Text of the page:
Peyman Naderi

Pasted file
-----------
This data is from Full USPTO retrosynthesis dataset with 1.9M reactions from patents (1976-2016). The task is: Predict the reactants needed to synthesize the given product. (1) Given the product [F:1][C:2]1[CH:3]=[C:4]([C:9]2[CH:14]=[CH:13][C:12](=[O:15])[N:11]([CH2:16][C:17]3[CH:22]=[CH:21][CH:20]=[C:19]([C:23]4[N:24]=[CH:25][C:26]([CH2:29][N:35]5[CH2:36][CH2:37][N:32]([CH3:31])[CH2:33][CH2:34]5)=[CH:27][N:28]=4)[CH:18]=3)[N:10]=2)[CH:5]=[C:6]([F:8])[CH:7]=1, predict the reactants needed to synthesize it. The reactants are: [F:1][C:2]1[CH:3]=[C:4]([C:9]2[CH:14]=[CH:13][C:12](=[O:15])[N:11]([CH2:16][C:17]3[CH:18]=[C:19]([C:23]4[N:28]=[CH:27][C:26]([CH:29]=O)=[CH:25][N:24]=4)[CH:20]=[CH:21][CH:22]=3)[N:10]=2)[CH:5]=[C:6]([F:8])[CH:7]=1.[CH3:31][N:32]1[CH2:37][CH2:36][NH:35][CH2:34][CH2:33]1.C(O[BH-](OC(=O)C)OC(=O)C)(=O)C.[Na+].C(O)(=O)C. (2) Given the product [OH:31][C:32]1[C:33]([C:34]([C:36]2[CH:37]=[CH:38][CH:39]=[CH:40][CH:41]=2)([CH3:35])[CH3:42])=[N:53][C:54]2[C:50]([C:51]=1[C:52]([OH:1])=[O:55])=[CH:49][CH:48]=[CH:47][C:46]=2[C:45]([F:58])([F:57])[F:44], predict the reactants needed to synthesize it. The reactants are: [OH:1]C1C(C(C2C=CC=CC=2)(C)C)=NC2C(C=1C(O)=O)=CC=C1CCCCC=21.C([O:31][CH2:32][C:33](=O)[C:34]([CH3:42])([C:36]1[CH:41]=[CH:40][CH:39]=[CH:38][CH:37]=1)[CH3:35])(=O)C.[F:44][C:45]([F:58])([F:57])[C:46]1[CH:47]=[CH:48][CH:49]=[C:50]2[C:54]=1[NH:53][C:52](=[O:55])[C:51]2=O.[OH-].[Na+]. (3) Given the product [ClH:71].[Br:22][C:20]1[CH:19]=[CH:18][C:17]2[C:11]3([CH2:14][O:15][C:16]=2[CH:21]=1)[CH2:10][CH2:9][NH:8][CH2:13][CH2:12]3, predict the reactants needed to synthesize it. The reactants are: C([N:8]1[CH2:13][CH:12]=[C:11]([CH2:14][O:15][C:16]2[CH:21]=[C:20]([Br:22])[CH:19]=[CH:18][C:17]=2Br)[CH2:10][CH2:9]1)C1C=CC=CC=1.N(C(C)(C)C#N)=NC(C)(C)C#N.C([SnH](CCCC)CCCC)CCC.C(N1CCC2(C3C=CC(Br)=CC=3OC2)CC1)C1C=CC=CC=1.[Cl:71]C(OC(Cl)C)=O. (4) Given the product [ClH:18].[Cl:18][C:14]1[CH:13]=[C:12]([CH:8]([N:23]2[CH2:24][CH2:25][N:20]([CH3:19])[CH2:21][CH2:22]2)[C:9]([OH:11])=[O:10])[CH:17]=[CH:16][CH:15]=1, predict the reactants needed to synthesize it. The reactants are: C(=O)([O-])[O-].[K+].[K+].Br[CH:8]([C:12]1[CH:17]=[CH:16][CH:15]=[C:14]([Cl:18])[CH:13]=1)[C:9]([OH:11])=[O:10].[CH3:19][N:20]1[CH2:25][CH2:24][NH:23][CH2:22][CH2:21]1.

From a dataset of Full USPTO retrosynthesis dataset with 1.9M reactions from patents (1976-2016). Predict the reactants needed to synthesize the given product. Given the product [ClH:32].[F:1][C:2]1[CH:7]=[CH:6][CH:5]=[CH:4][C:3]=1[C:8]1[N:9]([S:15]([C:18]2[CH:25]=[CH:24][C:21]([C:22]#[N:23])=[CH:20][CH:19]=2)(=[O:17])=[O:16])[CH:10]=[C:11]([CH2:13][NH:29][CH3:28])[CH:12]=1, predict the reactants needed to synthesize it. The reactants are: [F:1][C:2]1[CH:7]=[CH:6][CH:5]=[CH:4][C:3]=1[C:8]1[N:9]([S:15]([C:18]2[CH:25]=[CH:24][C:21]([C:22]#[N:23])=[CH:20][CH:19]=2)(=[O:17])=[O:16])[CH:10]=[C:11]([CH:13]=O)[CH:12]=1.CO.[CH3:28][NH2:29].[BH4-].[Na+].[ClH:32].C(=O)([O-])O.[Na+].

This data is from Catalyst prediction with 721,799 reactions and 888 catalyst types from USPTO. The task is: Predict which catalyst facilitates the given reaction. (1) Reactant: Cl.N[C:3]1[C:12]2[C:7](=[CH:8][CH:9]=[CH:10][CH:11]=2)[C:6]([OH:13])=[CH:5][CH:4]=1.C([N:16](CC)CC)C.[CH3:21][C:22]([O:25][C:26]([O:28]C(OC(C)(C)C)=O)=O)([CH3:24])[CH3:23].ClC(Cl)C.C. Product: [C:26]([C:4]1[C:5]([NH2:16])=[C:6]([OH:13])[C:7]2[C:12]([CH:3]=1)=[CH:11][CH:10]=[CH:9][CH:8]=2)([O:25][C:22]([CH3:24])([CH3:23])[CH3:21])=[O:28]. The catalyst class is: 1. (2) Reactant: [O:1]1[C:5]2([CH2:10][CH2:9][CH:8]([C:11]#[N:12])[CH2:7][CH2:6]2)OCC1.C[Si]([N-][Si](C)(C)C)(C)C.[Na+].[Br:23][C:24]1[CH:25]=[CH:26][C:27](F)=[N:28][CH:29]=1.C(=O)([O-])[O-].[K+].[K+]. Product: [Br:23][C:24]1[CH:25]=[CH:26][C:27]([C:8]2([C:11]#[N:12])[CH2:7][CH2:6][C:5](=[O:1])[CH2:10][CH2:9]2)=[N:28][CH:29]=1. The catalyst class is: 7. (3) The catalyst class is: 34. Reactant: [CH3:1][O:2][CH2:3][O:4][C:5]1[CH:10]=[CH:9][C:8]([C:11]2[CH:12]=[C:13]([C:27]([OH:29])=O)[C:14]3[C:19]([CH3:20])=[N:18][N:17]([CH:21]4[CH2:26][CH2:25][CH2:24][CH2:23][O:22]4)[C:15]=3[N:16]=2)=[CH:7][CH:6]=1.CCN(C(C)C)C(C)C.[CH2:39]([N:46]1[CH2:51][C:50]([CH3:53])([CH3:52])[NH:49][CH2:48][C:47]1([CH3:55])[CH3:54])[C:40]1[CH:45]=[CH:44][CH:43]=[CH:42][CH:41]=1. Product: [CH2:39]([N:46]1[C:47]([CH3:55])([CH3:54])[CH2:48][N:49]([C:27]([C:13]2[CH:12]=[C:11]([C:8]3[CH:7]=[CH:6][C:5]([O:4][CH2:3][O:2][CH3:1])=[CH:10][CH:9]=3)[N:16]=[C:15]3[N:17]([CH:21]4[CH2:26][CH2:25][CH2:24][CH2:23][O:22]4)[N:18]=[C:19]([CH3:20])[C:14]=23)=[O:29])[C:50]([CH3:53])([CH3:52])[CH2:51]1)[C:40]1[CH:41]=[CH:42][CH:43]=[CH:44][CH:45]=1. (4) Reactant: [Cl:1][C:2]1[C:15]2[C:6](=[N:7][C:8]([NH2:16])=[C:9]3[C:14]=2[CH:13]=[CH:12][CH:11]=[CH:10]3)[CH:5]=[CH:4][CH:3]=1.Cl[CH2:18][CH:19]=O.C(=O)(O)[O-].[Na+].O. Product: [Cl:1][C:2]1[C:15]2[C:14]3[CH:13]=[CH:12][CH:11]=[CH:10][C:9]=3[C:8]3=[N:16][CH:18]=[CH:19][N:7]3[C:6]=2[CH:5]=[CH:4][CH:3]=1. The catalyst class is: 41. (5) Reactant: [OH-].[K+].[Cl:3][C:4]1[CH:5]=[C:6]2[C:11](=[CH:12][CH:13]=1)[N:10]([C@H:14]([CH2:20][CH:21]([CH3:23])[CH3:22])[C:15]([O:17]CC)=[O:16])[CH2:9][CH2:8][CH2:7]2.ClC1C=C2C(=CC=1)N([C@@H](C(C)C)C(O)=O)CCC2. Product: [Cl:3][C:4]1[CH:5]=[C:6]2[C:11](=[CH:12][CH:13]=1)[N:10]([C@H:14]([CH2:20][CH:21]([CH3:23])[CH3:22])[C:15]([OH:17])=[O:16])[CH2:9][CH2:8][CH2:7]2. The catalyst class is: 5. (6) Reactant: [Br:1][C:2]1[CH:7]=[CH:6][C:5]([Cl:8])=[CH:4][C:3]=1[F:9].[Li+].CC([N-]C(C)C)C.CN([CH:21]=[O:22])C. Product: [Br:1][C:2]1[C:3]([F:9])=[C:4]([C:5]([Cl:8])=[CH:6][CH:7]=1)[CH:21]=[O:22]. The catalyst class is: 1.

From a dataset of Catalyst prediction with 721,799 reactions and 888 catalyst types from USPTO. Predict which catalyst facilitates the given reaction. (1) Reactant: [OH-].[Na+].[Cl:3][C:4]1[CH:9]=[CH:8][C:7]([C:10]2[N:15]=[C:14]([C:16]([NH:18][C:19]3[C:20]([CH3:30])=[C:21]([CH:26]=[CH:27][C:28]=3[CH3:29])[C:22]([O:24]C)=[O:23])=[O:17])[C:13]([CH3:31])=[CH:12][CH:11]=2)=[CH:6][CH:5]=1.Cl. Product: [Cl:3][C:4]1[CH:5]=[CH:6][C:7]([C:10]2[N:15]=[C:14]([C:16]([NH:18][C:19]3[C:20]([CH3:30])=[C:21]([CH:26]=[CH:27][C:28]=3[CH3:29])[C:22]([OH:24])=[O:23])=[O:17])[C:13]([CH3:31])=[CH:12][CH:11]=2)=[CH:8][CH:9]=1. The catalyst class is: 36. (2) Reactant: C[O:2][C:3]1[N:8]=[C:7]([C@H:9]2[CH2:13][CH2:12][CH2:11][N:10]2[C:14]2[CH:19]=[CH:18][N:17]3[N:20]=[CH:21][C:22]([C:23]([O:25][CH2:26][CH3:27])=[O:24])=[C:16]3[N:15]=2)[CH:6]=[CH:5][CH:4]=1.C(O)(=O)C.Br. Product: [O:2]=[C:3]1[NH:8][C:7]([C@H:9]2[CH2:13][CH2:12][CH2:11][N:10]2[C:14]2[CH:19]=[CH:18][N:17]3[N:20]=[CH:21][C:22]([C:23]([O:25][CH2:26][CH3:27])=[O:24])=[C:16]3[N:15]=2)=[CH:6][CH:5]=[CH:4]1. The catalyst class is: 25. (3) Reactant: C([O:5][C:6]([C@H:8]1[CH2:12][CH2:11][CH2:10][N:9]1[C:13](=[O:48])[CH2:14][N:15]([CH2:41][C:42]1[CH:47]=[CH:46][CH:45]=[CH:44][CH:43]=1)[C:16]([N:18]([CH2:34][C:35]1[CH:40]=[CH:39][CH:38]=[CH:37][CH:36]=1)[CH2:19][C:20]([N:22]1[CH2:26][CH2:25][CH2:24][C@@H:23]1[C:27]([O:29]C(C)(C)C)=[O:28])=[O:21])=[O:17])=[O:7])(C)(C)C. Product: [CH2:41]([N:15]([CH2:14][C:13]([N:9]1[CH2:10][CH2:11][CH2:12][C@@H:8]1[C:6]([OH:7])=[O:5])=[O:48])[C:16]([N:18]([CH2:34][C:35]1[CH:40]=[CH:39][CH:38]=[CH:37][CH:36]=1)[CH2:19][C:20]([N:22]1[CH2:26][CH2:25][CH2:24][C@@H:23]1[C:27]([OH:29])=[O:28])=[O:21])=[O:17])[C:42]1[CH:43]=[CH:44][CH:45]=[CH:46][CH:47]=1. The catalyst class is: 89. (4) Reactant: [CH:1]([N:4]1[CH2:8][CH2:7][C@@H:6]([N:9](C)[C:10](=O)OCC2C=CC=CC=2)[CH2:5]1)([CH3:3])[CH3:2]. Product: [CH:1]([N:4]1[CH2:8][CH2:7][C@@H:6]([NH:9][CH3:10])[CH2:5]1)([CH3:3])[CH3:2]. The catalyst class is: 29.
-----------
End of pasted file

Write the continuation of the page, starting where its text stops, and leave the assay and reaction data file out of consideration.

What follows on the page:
Peyman Naderi is a Persian contemporary fine art and portrait photographer born in 1990. He is a self-taught photographer who started his first professional projects in the year 2013. As he began his career as a professional photographer, his first motto was to create original and creative photos through which his own perceptions of the world and art could be understood. Also, he is eager to represent a unique way of looking at various concepts in the world. "Concept" is one of the most important parts of his photography projects, and Peyman tries to spend enough time and energy on finding the right concept. To create and discover the right idea he usually listen to classical music during his free time or at nights. Such high-quality music can inspire him and help him to concentrate on finding ways to present the world in ways that he sees. Besides, the colors that he uses in his photos create the illusion of a painting, and, hence, most people usually mistake his works as paintings. Peyman has received several awards including Second Place In Portrait in Fine Art Photography Awards 2020, Particular Merit Mention in All About Photo Awards 2020, Bronze in Fine Portrait and Fine Art Other in One Eyeland Photography Awards 2019, 1st Place in Conceptual in Chromatic Awards 2019, 2nd Place in Fashion in Chromatic Awards 2019, Gold In Moscow International Foto Awards 2019 in Portfolio Category, Bronze In Fine Art Photography Awards 2019 In Fine Art Category, Bronze In PX3 2019 In Fine Art - People and Also Peyman has been chosen as a 100 Great Photographers of 2018 and also Took 2nd Place In Conceptual Photo In 35Awards 2018, and also he has been Winner in ND Awards, Tokyo International Foto Awards, PX3, and International Photography Awards and V Concurso International De Fotografía 'Alicante' 2019. His work has been published in international publications including Harper's Bazaar Magazine and The Exhibition was In Ontario, 2019 CONTACT Photography Festival and Also The Last Exhibition was in France, 2019 Voies Off, Galerie Des Arènes. Statement My name is Peyman Naderi, and I am a contemporary Persian fine art and portrait photographer. I am a self-taught photographer who started his first professional projects in the year 2013. As I began my career as a professional photographer, my first moto was to create original and creative photos through which my own perceptions of the world and art could be understood. Also, I am eager to represent a unique way of looking to various concepts in the world. My first experience as a subject of portrait photography was quite funny though. I remember that I was only six years old, and I was terrified by seeing various equipment and cameras. Trying to make me calmer, the photographer gave me a toy camera to play with while sitting on the chair. This memory, somehow, triggered my curiosity and interest in this art. I bought my first camera years later, in 2010, and started to take photos of my friends and family members. The more I got engaged in this art, the more I found out about my artistic talents and the passion I have for photography. I remember that I used to go to a burnt cotton factory located on the outskirt of Tehran, my hometown. Although the fire had ruined almost everything in the factory, a small hall with a high ceiling and golden walls was left intact. When I first entered this building, seeing this magnificent scenery inside a totally destroyed and abandoned building took my breath away and provoked my first fine art ideas inside me. As I started my first project, I used to go to this place every day to try different photography techniques and become master in them. Then, I started studio photography to learn about various lighting techniques. I tried to include my own ideas and perceptions here, and manipulate the lighting based on my perceptions and concepts. Winning the silver medal in the Victor Polynsky competition for one of my photos called Oblivion, further increased my self-confidence and my persistence in photography. In the years after that, I won several awards in many competitions like Moscow International Foto Awards, Chromatic Awards, ND Awards, Tokyo International Foto Awards, PX3 and IPA, and I had my works published in various international magazines. "Concept" is one of the most important parts of my photography projects, and I try to spend enough time and energy on finding the right concept. To create and discover the right idea I usually listen to classical music during my free time or at nights. Such high-quality music can inspire me and help me to concentrate on finding ways to present the world in ways that I see. Besides, the colors that I use in my photos create the illusion of a painting, and, hence, most people usually mistake my works as paintings. In this project, I tried to exhibit the mind and though barriers that humans face. To fully present my idea I decided to use handmade metals and natural flowers, and then I tried to expand my idea to show both emancipation and captivity at the same time. Also, I have been attempting to display my own viewpoint in all of my works and to enable the viewer to connect with the world that I see. I genuinely hope to create a permanent path in the art of photography inspire other talented and hardworking artists.